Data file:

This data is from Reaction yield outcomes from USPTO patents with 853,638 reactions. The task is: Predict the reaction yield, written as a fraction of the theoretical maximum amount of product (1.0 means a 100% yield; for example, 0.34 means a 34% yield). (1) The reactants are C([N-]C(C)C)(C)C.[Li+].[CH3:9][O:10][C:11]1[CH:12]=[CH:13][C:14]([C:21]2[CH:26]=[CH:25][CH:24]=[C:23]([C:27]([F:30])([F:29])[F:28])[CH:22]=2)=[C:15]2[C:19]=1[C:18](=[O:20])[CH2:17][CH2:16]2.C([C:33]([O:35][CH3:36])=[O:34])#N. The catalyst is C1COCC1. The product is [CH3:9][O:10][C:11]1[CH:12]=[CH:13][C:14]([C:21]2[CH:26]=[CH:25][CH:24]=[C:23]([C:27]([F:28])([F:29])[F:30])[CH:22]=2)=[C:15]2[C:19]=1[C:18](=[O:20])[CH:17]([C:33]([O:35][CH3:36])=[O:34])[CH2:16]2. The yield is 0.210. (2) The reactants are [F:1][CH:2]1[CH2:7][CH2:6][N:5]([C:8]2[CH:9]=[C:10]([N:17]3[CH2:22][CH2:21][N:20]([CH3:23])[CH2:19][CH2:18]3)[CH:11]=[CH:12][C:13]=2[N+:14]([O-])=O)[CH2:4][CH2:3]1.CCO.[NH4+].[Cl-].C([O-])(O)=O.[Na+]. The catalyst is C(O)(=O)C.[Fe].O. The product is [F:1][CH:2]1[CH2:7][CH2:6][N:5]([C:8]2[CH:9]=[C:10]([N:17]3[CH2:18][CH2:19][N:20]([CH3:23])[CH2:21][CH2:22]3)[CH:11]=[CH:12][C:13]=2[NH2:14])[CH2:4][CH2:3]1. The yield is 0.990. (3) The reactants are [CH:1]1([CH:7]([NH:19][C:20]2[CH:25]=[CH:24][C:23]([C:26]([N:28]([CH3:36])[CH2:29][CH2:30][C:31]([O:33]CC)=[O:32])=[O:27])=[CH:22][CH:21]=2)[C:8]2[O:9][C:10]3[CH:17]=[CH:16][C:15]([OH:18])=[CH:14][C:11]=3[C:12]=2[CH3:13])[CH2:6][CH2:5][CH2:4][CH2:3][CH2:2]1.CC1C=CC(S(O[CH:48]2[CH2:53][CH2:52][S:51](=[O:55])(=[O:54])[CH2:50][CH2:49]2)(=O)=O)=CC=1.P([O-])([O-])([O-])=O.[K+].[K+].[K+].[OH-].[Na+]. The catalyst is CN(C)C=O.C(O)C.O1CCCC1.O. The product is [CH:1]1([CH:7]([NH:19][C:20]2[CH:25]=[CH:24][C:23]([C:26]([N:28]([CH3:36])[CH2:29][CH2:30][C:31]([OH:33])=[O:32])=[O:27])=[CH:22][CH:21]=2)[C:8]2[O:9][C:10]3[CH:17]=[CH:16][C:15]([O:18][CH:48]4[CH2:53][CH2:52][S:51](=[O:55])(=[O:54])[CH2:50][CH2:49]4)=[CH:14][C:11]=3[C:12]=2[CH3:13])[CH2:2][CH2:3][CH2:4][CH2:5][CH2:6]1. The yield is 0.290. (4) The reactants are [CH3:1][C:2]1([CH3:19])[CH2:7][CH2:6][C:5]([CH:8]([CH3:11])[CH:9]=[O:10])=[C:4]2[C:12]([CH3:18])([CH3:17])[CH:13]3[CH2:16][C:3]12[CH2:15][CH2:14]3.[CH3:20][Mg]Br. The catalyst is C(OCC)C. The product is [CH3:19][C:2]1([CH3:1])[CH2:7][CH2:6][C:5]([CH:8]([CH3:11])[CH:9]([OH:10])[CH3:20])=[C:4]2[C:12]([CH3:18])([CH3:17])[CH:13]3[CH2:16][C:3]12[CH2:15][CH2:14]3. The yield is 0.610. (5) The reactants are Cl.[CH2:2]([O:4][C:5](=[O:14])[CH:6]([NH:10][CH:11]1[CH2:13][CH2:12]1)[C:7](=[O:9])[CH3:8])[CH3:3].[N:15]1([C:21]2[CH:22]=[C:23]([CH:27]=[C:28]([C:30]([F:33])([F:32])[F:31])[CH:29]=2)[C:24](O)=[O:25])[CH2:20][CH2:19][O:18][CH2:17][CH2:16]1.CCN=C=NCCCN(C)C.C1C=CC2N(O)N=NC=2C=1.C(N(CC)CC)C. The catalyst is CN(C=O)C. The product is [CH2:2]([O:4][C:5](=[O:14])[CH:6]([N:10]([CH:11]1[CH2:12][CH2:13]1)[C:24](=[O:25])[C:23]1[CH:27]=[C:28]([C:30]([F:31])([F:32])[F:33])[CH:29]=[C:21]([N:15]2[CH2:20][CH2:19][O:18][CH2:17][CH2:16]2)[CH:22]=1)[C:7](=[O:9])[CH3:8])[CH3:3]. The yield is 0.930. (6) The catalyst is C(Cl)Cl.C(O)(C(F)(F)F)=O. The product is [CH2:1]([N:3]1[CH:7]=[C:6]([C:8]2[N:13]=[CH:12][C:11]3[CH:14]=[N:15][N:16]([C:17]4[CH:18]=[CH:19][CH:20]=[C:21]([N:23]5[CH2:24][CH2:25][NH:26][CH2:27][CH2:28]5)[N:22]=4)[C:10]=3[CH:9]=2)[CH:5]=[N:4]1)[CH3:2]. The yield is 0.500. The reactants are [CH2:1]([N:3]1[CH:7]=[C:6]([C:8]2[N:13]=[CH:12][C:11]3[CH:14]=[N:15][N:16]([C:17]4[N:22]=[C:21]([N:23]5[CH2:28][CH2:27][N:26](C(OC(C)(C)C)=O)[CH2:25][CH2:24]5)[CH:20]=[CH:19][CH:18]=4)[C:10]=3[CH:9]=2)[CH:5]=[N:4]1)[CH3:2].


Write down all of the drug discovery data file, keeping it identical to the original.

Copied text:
This data is from Reaction yield outcomes from USPTO patents with 853,638 reactions. The task is: Predict the reaction yield, written as a fraction of the theoretical maximum amount of product (1.0 means a 100% yield; for example, 0.34 means a 34% yield). (1) The reactants are C([N-]C(C)C)(C)C.[Li+].[CH3:9][O:10][C:11]1[CH:12]=[CH:13][C:14]([C:21]2[CH:26]=[CH:25][CH:24]=[C:23]([C:27]([F:30])([F:29])[F:28])[CH:22]=2)=[C:15]2[C:19]=1[C:18](=[O:20])[CH2:17][CH2:16]2.C([C:33]([O:35][CH3:36])=[O:34])#N. The catalyst is C1COCC1. The product is [CH3:9][O:10][C:11]1[CH:12]=[CH:13][C:14]([C:21]2[CH:26]=[CH:25][CH:24]=[C:23]([C:27]([F:28])([F:29])[F:30])[CH:22]=2)=[C:15]2[C:19]=1[C:18](=[O:20])[CH:17]([C:33]([O:35][CH3:36])=[O:34])[CH2:16]2. The yield is 0.210. (2) The reactants are [F:1][CH:2]1[CH2:7][CH2:6][N:5]([C:8]2[CH:9]=[C:10]([N:17]3[CH2:22][CH2:21][N:20]([CH3:23])[CH2:19][CH2:18]3)[CH:11]=[CH:12][C:13]=2[N+:14]([O-])=O)[CH2:4][CH2:3]1.CCO.[NH4+].[Cl-].C([O-])(O)=O.[Na+]. The catalyst is C(O)(=O)C.[Fe].O. The product is [F:1][CH:2]1[CH2:7][CH2:6][N:5]([C:8]2[CH:9]=[C:10]([N:17]3[CH2:18][CH2:19][N:20]([CH3:23])[CH2:21][CH2:22]3)[CH:11]=[CH:12][C:13]=2[NH2:14])[CH2:4][CH2:3]1. The yield is 0.990. (3) The reactants are [CH:1]1([CH:7]([NH:19][C:20]2[CH:25]=[CH:24][C:23]([C:26]([N:28]([CH3:36])[CH2:29][CH2:30][C:31]([O:33]CC)=[O:32])=[O:27])=[CH:22][CH:21]=2)[C:8]2[O:9][C:10]3[CH:17]=[CH:16][C:15]([OH:18])=[CH:14][C:11]=3[C:12]=2[CH3:13])[CH2:6][CH2:5][CH2:4][CH2:3][CH2:2]1.CC1C=CC(S(O[CH:48]2[CH2:53][CH2:52][S:51](=[O:55])(=[O:54])[CH2:50][CH2:49]2)(=O)=O)=CC=1.P([O-])([O-])([O-])=O.[K+].[K+].[K+].[OH-].[Na+]. The catalyst is CN(C)C=O.C(O)C.O1CCCC1.O. The product is [CH:1]1([CH:7]([NH:19][C:20]2[CH:25]=[CH:24][C:23]([C:26]([N:28]([CH3:36])[CH2:29][CH2:30][C:31]([OH:33])=[O:32])=[O:27])=[CH:22][CH:21]=2)[C:8]2[O:9][C:10]3[CH:17]=[CH:16][C:15]([O:18][CH:48]4[CH2:53][CH2:52][S:51](=[O:55])(=[O:54])[CH2:50][CH2:49]4)=[CH:14][C:11]=3[C:12]=2[CH3:13])[CH2:2][CH2:3][CH2:4][CH2:5][CH2:6]1. The yield is 0.290. (4) The reactants are [CH3:1][C:2]1([CH3:19])[CH2:7][CH2:6][C:5]([CH:8]([CH3:11])[CH:9]=[O:10])=[C:4]2[C:12]([CH3:18])([CH3:17])[CH:13]3[CH2:16][C:3]12[CH2:15][CH2:14]3.[CH3:20][Mg]Br. The catalyst is C(OCC)C. The product is [CH3:19][C:2]1([CH3:1])[CH2:7][CH2:6][C:5]([CH:8]([CH3:11])[CH:9]([OH:10])[CH3:20])=[C:4]2[C:12]([CH3:18])([CH3:17])[CH:13]3[CH2:16][C:3]12[CH2:15][CH2:14]3. The yield is 0.610. (5) The reactants are Cl.[CH2:2]([O:4][C:5](=[O:14])[CH:6]([NH:10][CH:11]1[CH2:13][CH2:12]1)[C:7](=[O:9])[CH3:8])[CH3:3].[N:15]1([C:21]2[CH:22]=[C:23]([CH:27]=[C:28]([C:30]([F:33])([F:32])[F:31])[CH:29]=2)[C:24](O)=[O:25])[CH2:20][CH2:19][O:18][CH2:17][CH2:16]1.CCN=C=NCCCN(C)C.C1C=CC2N(O)N=NC=2C=1.C(N(CC)CC)C. The catalyst is CN(C=O)C. The product is [CH2:2]([O:4][C:5](=[O:14])[CH:6]([N:10]([CH:11]1[CH2:12][CH2:13]1)[C:24](=[O:25])[C:23]1[CH:27]=[C:28]([C:30]([F:31])([F:32])[F:33])[CH:29]=[C:21]([N:15]2[CH2:20][CH2:19][O:18][CH2:17][CH2:16]2)[CH:22]=1)[C:7](=[O:9])[CH3:8])[CH3:3]. The yield is 0.930. (6) The catalyst is C(Cl)Cl.C(O)(C(F)(F)F)=O. The product is [CH2:1]([N:3]1[CH:7]=[C:6]([C:8]2[N:13]=[CH:12][C:11]3[CH:14]=[N:15][N:16]([C:17]4[CH:18]=[CH:19][CH:20]=[C:21]([N:23]5[CH2:24][CH2:25][NH:26][CH2:27][CH2:28]5)[N:22]=4)[C:10]=3[CH:9]=2)[CH:5]=[N:4]1)[CH3:2]. The yield is 0.500. The reactants are [CH2:1]([N:3]1[CH:7]=[C:6]([C:8]2[N:13]=[CH:12][C:11]3[CH:14]=[N:15][N:16]([C:17]4[N:22]=[C:21]([N:23]5[CH2:28][CH2:27][N:26](C(OC(C)(C)C)=O)[CH2:25][CH2:24]5)[CH:20]=[CH:19][CH:18]=4)[C:10]=3[CH:9]=2)[CH:5]=[N:4]1)[CH3:2].